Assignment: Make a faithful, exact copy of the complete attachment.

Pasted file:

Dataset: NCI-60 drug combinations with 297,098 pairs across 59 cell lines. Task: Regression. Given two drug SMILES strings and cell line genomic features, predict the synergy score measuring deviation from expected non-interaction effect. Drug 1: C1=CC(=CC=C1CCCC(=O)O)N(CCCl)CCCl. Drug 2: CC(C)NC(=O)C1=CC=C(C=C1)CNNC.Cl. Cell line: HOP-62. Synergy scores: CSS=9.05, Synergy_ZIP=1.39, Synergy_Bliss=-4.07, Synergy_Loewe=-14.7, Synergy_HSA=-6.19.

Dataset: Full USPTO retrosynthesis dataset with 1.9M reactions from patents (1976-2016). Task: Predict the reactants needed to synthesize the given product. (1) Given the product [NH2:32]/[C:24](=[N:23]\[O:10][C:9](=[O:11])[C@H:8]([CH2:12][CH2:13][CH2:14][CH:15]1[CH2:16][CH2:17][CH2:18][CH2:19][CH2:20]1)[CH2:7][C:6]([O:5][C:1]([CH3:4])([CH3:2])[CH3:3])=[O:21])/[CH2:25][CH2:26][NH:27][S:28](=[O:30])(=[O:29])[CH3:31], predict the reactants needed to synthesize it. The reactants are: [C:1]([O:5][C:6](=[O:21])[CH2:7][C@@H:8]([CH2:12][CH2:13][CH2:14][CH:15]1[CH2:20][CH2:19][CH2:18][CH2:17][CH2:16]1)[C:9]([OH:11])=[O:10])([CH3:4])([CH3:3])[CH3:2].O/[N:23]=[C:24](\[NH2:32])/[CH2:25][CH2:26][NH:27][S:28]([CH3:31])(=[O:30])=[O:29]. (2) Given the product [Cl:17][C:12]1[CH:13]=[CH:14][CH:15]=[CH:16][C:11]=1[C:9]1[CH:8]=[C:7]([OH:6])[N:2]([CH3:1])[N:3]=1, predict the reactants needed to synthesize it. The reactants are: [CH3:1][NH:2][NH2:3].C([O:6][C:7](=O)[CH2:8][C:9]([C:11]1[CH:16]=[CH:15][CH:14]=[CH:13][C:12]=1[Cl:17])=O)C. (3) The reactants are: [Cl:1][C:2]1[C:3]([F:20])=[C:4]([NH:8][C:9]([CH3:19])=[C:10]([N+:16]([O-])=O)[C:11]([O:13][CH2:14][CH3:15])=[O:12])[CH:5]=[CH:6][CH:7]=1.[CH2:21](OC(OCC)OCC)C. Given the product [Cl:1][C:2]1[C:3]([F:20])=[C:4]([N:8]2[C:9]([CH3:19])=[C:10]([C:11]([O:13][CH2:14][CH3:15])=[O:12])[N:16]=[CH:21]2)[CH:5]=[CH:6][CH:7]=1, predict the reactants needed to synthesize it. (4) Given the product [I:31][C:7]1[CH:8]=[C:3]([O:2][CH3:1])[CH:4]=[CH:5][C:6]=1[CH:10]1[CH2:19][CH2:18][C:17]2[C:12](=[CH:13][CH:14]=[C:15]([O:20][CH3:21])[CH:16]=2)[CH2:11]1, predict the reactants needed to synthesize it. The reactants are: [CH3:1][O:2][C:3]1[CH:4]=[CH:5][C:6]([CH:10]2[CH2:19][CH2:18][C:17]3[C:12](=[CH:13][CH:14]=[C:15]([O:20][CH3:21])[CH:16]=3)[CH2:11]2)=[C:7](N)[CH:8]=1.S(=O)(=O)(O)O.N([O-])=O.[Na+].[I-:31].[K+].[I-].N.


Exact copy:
Dataset: NCI-60 drug combinations with 297,098 pairs across 59 cell lines. Task: Regression. Given two drug SMILES strings and cell line genomic features, predict the synergy score measuring deviation from expected non-interaction effect. Drug 1: C1=CC(=CC=C1CCCC(=O)O)N(CCCl)CCCl. Drug 2: CC(C)NC(=O)C1=CC=C(C=C1)CNNC.Cl. Cell line: HOP-62. Synergy scores: CSS=9.05, Synergy_ZIP=1.39, Synergy_Bliss=-4.07, Synergy_Loewe=-14.7, Synergy_HSA=-6.19.

Dataset: Full USPTO retrosynthesis dataset with 1.9M reactions from patents (1976-2016). Task: Predict the reactants needed to synthesize the given product. (1) Given the product [NH2:32]/[C:24](=[N:23]\[O:10][C:9](=[O:11])[C@H:8]([CH2:12][CH2:13][CH2:14][CH:15]1[CH2:16][CH2:17][CH2:18][CH2:19][CH2:20]1)[CH2:7][C:6]([O:5][C:1]([CH3:4])([CH3:2])[CH3:3])=[O:21])/[CH2:25][CH2:26][NH:27][S:28](=[O:30])(=[O:29])[CH3:31], predict the reactants needed to synthesize it. The reactants are: [C:1]([O:5][C:6](=[O:21])[CH2:7][C@@H:8]([CH2:12][CH2:13][CH2:14][CH:15]1[CH2:20][CH2:19][CH2:18][CH2:17][CH2:16]1)[C:9]([OH:11])=[O:10])([CH3:4])([CH3:3])[CH3:2].O/[N:23]=[C:24](\[NH2:32])/[CH2:25][CH2:26][NH:27][S:28]([CH3:31])(=[O:30])=[O:29]. (2) Given the product [Cl:17][C:12]1[CH:13]=[CH:14][CH:15]=[CH:16][C:11]=1[C:9]1[CH:8]=[C:7]([OH:6])[N:2]([CH3:1])[N:3]=1, predict the reactants needed to synthesize it. The reactants are: [CH3:1][NH:2][NH2:3].C([O:6][C:7](=O)[CH2:8][C:9]([C:11]1[CH:16]=[CH:15][CH:14]=[CH:13][C:12]=1[Cl:17])=O)C. (3) The reactants are: [Cl:1][C:2]1[C:3]([F:20])=[C:4]([NH:8][C:9]([CH3:19])=[C:10]([N+:16]([O-])=O)[C:11]([O:13][CH2:14][CH3:15])=[O:12])[CH:5]=[CH:6][CH:7]=1.[CH2:21](OC(OCC)OCC)C. Given the product [Cl:1][C:2]1[C:3]([F:20])=[C:4]([N:8]2[C:9]([CH3:19])=[C:10]([C:11]([O:13][CH2:14][CH3:15])=[O:12])[N:16]=[CH:21]2)[CH:5]=[CH:6][CH:7]=1, predict the reactants needed to synthesize it. (4) Given the product [I:31][C:7]1[CH:8]=[C:3]([O:2][CH3:1])[CH:4]=[CH:5][C:6]=1[CH:10]1[CH2:19][CH2:18][C:17]2[C:12](=[CH:13][CH:14]=[C:15]([O:20][CH3:21])[CH:16]=2)[CH2:11]1, predict the reactants needed to synthesize it. The reactants are: [CH3:1][O:2][C:3]1[CH:4]=[CH:5][C:6]([CH:10]2[CH2:19][CH2:18][C:17]3[C:12](=[CH:13][CH:14]=[C:15]([O:20][CH3:21])[CH:16]=3)[CH2:11]2)=[C:7](N)[CH:8]=1.S(=O)(=O)(O)O.N([O-])=O.[Na+].[I-:31].[K+].[I-].N.